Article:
By the mid-17th century, there was a surge of interest in beautiful, exotic plants and formal royal gardens. At Fountainebleau and the Louvre, the gardens were filled with flowers from far-away places, such as the Near East, India, the East and West Indies, and South America. In 1735 Carl Linnaeus (1707-1778) invented the first scientific classification system for 7,700 plants. As a result, accuracy as well as artistic skill were required for the numerous portfolios of botanical prints popular with gardeners and those involved with the decorative arts. In these lavish productions, some of the color is printed but the remainder is added with watercolor, giving the illusion of transparency, luminosity, and the delicacy characteristic of flowers. Stipple was a technique developed in England from the 1760s. A point is used to build up a mass of flicks and dots to create a wide range of tones.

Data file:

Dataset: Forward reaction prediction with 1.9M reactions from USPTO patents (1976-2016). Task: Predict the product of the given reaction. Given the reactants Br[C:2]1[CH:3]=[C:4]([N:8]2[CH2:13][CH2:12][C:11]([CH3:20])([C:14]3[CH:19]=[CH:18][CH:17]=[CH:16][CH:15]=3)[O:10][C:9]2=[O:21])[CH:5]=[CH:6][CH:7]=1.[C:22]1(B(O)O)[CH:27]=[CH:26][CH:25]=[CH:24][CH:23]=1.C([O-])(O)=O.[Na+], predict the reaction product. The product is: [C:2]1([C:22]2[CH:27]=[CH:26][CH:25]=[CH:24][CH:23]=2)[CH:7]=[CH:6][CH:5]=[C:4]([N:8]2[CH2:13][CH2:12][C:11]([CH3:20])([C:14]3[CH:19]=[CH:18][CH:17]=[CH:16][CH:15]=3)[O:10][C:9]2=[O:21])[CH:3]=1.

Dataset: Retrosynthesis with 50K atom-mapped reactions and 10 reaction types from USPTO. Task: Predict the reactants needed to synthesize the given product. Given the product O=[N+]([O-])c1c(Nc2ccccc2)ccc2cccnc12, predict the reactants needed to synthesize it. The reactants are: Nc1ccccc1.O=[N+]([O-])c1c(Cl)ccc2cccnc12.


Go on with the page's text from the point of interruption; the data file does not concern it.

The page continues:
Collection of Flowers and Fruits Painted after Nature: Bouquet of Foxglove, Clematis, Pansy, Peony, Poppy, and Yellow Day Lily
Louis Charles Ruotte, Jean Louis Prévost, Jean Louis Prévost
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